Suicide attempts and suicide completions, especially among young people, are of growing concern in Washtenaw County. The Washtenaw County Health Department, Washtenaw County Community Mental Health and other community agencies and partners are working together to monitor and address both suicide attempts and completions with the goal of reversing this trend in Washtenaw County.
You can hover over the graphs below to see individual data points. This page is typically updated in June and in December.
Source for above graph and table: Geocoded Michigan Death Certificate Registry - Division for Vital Records & Health Statistics, Michigan Department of Health & Human Services (MDHHS) for 2013-2022 data.
*2023 data are preliminary data obtained from the Washtenaw County Medical Examiner Office. Once MDHHS Vital Records & Health Statistics data is complete, these data will be updated accordingly.
Source for above graph: U.S. data is from the National Center for Health Statistics (NCHS), CDC annual mortality data files. Michigan and Washtenaw County data is from Geocoded Michigan Death Certificate Registries, Division for Vital Records and Health Statistics, Michigan Department of Health & Human Services (MDHHS). NCHS does not have U.S. data for 2022 available yet.
*Rates are not age-adjusted: crude rates are per 100,000 population using population estimates specific to the year and geographic area.
See more suicide data from the Michigan Department of Health and Human Services here.
Source for above map: Washtenaw County Medical Examiner (ME) Office and Washtenaw County Health Department (WCHD). See the map for 2019-2021 here.
Data note: Partial Washtenaw County zip codes in the grey areas had too few cases to determine reliable rates.
Anyone in Washtenaw County can call the Community Mental Health CARES team 24/7 with any mental health questions: 734-544-3050.
How to help someone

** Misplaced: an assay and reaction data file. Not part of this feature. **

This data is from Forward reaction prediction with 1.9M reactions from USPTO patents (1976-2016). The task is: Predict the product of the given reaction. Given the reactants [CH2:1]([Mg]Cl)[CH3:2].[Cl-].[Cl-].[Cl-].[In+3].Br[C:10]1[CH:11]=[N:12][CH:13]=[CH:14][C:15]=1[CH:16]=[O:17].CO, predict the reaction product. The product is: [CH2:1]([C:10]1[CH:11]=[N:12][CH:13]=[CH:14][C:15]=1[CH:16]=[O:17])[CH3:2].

It’s important to know the warning signs for those at risk of suicide, including:
- Talking about wanting to die, feeling hopeless or having no purpose, feeling trapped or in unbearable pain, or being a burden to others
- Looking for or talking about ways to kill oneself
- Increasing the use of alcohol or drugs
- Acting anxious, agitated, or reckless
- Sleeping too little or too much
- Withdrawing or feeling isolated
- Showing rage or talking about seeking revenge
- Displaying extreme mood swings
If someone you know shows warning signs of suicide, assume you are the only one who will reach out. Take them seriously, talk to them in private, and ask directly if they are thinking about suicide. See more recommendations on what to do if someone is at risk for suicide here.
Help for Individuals or Families in Crisis
Have any mental health questions or needs? Call 734-544-3050 for the Washtenaw County CARES team.
If you feel suicidal, call 988, text 988, or visit https://988lifeline.org/chat/ for the Suicide and Crisis Lifeline. You can also text HELLO to 741741 for the Crisis Text Line.
If you’re in immediate danger, call 911.
Driven by community conversations, the Wish You Knew Washtenaw campaign aims to spark honest and supportive conversations about mental health between youth and adults. Find local mental health resources on its local resources webpage.
Washtenaw Alive, a suicide prevention planning collaborative of Washtenaw County, facilitated by Celeste Kanpurwala and Robin Batten, has put together a list of suicide prevention resources (PDF) in Washtenaw County.
Parent Support Groups
A free support group for parents of children aged 12 to 25 who have contemplated or attempted suicide is held the first and third Monday of each month from 7:00 to 8:30 p.m. It takes place online via Zoom. To register, email Alison Paine of the National Alliance on Mental Illness (NAMI). This support group is led by trained NAMI volunteers, and is a collaborative effort with NAMI Washtenaw County, UM Psychiatry, Washtenaw County Community Mental Health, Washtenaw County Health Department, and Washtenaw ISD.
Family Crisis Center of Washtenaw also offers a Parent Empowerment Café to help parents with children who may be at risk of suicidality begin a dialogue with other parents with common experiences and concerns.